Hard-pressed motorists have been warned not to expect relief at the bowser anytime soon as strong global oil demand, reduced supply and a weak exchange rate have combined to send pump prices surging.
Fuel prices have surged more than 13 cents a litre in Canberra in the past month, reaching well above $2 a litre for unleaded and spiking to more than $2.20 a litre for diesel, the Australian Institute of Petroleum says.
Nationally, the average price reached $2.03 a litre on Friday, a 15 cent increase in four weeks and well above the recent low of $1.73 per litre reached on July 9.
The jump in prices not only increases the weekly fuel bill but is expected to add to the expense of everyday goods including fruit and vegetables, dairy, bakery items and meat due to higher transport costs, exacerbating the nation's inflation problem.
IFM Investors chief economist Alex Joiner said there was no prospect of relief for drivers.
"The CPI [consumer price index] coming down is a good thing, but the prices of things that we use all the time are high and rising, like fuel," Mr Joiner said.
The economist said in addition to the cost of fuel, households faced "bill shock" from high electricity and gas charges and doing the weekly supermarket shop.
He warned this would further weaken household consumption by "taking away from spending on other things".
The Australian Competition and Consumer Commission said the price at the bowser was largely influenced by international crude oil prices and the Australia-United States exchange rate.
Global demand for oil is at record high levels, International Energy Agency figures show, driven by increased air travel in the northern summer, greater diesel-fuelled power generation and surging petrochemical production in China.
It reached 103 million barrels per day in June and the agency said it was likely to have been even higher last month.
At the same time, supplies have dropped. Saudi Arabia, one of the world's main suppliers, has sharply cut its production, reducing global supplies by 910,000 barrels per day to 100.9 million barrels per day, forcing countries to cut further into their fuel reserves.
The result, the IEA said, had been a surge in wholesale fuel prices.
"Deepening supply cuts have collided with improved macroeconomic sentiment and all-time high world oil demand," it said in its latest oil market report. "Refiners are struggling to keep up with demand growth. Tight gasoline and diesel markets have pushed margins to six-month highs."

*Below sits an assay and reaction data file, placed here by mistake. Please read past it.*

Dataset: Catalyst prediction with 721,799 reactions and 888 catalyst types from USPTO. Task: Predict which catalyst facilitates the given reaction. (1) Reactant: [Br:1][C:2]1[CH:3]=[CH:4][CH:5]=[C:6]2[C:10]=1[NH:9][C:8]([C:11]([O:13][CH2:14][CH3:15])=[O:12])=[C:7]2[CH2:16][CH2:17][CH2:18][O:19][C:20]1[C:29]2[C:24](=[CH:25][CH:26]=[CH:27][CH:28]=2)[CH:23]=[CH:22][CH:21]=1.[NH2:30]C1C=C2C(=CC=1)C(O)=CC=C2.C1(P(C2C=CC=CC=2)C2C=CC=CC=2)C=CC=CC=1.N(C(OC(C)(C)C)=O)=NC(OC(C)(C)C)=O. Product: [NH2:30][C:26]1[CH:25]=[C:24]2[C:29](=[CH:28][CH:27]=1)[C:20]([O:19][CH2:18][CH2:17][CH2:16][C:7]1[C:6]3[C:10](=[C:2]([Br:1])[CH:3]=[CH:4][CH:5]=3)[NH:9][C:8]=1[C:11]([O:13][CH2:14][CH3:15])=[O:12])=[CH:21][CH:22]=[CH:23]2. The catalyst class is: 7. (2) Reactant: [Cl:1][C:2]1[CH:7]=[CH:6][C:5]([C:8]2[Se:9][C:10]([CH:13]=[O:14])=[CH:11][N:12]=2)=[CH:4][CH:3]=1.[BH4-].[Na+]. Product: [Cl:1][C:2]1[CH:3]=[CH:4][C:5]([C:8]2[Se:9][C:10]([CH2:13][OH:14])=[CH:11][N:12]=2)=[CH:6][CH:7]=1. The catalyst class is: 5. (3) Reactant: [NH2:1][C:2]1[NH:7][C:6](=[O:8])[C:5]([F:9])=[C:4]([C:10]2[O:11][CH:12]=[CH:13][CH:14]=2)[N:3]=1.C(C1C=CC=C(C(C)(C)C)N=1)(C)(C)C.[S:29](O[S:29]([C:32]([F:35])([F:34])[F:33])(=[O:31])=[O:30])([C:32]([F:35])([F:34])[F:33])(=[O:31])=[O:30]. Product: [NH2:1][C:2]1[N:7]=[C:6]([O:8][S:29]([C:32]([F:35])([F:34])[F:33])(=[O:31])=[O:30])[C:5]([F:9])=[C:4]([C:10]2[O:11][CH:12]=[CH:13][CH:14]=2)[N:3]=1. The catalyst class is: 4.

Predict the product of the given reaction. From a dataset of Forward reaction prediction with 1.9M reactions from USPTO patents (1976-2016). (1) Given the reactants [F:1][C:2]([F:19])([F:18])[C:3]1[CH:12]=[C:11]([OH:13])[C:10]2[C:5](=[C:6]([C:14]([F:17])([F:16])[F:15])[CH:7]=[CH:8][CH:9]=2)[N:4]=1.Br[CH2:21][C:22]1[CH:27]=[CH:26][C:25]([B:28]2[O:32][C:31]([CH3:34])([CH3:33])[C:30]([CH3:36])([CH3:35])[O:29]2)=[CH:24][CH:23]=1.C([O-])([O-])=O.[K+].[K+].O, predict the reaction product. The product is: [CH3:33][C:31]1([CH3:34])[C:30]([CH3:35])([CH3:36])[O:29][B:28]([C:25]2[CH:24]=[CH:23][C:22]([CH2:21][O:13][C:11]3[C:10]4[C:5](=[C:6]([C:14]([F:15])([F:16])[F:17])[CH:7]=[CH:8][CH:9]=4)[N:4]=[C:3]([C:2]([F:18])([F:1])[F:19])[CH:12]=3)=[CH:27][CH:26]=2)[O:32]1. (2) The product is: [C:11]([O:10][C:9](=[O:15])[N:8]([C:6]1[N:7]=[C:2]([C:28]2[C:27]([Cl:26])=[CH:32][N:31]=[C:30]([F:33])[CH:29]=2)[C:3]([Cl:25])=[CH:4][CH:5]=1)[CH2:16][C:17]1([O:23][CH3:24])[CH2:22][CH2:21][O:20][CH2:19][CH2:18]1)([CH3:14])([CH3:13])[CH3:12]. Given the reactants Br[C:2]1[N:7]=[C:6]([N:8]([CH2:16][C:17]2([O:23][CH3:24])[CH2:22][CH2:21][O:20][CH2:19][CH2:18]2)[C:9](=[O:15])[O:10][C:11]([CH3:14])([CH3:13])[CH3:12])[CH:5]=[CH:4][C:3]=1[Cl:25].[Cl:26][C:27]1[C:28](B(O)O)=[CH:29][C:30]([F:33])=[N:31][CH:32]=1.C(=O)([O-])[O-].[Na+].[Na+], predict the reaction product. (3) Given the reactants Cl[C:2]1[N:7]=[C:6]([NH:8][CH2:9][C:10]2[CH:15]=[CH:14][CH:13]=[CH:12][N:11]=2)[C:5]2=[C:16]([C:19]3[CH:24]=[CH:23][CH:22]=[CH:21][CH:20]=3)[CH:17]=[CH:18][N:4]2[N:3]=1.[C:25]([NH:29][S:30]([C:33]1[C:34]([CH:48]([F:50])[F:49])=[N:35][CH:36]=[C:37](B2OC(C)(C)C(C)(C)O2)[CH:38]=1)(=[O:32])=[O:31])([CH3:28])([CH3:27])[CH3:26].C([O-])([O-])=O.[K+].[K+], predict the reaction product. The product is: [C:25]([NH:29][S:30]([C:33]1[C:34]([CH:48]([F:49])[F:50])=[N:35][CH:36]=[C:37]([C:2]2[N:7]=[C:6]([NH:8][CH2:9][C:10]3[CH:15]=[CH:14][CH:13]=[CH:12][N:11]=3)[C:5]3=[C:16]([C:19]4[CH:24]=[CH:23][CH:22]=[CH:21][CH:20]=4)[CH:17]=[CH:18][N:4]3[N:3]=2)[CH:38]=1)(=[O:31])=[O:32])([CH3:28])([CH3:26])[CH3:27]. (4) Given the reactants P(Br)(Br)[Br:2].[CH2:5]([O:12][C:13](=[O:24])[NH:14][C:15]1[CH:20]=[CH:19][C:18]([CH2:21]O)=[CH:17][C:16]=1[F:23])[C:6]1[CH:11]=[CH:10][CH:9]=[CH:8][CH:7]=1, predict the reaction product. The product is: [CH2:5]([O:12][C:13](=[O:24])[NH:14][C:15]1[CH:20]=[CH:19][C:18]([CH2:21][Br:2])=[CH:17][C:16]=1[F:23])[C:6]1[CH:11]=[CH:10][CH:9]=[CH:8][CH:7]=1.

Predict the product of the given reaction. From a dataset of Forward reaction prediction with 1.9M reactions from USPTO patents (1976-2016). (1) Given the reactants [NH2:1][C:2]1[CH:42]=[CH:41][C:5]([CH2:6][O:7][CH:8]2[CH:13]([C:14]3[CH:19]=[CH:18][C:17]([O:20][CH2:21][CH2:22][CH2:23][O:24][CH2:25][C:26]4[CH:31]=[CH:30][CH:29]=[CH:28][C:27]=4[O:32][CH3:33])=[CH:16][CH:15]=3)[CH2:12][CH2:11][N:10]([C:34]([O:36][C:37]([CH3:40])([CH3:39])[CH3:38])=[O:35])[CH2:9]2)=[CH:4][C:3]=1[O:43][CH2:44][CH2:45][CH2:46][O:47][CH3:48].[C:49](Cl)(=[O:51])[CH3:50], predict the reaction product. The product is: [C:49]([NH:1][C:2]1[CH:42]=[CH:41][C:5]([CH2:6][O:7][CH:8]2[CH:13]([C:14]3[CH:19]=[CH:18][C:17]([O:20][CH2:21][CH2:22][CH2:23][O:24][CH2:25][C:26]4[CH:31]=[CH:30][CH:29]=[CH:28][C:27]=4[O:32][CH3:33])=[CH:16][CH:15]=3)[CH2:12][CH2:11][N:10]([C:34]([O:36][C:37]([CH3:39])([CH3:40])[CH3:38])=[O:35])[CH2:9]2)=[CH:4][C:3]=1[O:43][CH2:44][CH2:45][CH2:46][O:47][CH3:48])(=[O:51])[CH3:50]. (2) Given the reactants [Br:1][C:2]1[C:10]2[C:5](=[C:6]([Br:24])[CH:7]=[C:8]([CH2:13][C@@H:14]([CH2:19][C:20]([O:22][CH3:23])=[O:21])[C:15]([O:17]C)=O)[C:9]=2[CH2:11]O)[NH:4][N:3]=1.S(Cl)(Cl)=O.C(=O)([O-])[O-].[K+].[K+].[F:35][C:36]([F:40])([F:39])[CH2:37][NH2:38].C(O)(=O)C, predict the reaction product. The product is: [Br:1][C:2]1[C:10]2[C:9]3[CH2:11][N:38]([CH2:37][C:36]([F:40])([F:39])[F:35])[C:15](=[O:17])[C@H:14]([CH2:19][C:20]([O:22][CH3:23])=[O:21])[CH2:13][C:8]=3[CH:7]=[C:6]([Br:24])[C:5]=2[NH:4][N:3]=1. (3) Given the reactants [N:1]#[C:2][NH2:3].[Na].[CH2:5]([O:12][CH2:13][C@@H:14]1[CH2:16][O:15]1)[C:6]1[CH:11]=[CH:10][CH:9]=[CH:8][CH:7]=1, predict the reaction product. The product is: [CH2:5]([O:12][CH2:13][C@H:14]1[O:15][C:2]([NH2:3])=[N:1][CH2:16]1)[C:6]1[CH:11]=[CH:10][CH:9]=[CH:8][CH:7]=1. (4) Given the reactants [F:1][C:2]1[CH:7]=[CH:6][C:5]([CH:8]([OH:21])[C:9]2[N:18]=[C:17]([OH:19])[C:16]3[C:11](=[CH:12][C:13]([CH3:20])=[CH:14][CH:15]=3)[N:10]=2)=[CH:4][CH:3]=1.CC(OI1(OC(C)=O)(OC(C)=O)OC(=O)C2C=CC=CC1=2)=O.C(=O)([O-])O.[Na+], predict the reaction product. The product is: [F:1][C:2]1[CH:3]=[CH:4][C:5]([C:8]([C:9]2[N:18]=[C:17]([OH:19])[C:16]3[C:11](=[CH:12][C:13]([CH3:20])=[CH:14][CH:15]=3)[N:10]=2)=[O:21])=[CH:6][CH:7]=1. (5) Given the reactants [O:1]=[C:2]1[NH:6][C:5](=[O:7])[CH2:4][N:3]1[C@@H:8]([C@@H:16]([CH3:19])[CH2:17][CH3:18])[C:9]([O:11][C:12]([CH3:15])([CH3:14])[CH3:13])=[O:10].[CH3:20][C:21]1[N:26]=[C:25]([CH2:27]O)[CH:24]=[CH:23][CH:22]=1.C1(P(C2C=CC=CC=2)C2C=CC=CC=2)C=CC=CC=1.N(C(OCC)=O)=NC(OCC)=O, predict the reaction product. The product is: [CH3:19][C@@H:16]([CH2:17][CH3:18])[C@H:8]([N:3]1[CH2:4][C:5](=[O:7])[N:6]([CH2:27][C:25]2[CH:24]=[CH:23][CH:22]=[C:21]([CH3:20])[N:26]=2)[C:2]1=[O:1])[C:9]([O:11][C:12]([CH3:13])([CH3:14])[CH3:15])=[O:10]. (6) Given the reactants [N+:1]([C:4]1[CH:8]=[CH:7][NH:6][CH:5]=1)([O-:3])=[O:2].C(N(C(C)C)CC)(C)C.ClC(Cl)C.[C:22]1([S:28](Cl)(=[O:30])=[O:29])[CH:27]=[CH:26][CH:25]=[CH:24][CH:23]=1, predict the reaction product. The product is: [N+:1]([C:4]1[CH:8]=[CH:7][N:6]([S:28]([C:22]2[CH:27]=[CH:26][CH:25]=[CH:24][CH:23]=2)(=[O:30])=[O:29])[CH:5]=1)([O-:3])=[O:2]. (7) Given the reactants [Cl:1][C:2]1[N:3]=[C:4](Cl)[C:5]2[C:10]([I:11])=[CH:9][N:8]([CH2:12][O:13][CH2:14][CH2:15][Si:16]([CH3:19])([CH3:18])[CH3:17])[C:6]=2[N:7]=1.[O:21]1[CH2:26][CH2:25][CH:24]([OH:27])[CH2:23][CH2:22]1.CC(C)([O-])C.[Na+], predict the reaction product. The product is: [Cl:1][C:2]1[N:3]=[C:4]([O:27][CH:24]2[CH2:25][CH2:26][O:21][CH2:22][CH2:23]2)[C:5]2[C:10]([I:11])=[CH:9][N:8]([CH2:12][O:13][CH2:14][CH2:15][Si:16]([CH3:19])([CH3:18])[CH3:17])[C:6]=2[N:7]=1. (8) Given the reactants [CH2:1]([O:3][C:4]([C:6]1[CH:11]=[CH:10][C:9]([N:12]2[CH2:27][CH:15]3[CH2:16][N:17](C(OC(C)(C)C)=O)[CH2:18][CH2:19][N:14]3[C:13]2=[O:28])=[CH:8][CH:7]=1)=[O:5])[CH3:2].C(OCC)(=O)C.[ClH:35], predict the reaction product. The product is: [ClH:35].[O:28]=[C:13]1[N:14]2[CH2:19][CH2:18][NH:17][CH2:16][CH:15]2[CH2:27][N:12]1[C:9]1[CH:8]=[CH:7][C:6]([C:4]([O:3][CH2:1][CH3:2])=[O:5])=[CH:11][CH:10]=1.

As a result, the Tapis crude oil price - the most relevant wholesale price for the Australian market - has climbed in the past month, rising from little more than $US90 per barrel to reach above $US99 per barrel on Wednesday.
The jump in global oil prices has been accentuated by the falling Australian dollar, which has made fuel sold in US dollars even more expensive.
After being worth more than 71 cents (US) in early February, the local currency has weakened, dropping to less than 64 cents (US) on Friday.
The decline reflects the relative strength of the US dollar, which has attracted investors because of the resilience of the American economy and the higher interest rates set by its central bank.
The US Federal Reserve currently has a target rate of 5.25 to 5.5 per cent, well above the Reserve Bank of Australia's 4.1 per cent.
Mr Joiner said the interest rate differential between the two central banks was unlikely to narrow any time soon, and could well get wider, potentially further weakening the Australian dollar.
"Most people have come to conclude that the RBA has paused for a sustained period while the Fed is still hawkish [on inflation]. For the Australian dollar to start to rally, the US Fed will need to become more dovish," Mr Joiner said, a development he thought was at least two months away.
Market Economics managing director Stephen Koukoulas agreed there was little prospect of the forces that had helped push fuel prices up will ease any time soon.
Mr Koukoulas said this would come at a cost to both households and the economy.
"Not only do [high fuel prices] feed into inflation, they are also a tax on growth," he said, warning they could drag gross domestic product lower.
But the economist said if high bowser prices continued, they could also speed the take-up of electric vehicles.
"The move to big four-wheel drives crowding around Kingston and Double Bay could slow with higher fuel prices," he said. "Price signals might accelerate the move to EVs."
But Mr Joiner was less sure. He said electric vehicles were still expensive, making it unlikely financial strapped households would make the switch in the short-term.
Those concerned about fuel prices were unlikely to switch to diesel, either.
Diesel prices jumped well above those for petrol following Russia's invasion of Ukraine early last year, and have remained elevated ever since, the consumer watchdog said.
In its most recent petrol monitoring report, the ACCC found "diesel prices continued to exceed petrol prices due to the higher international refined diesel prices since the Russian invasion of Ukraine", due to reduced Russian supplies and higher demand in the northern winter.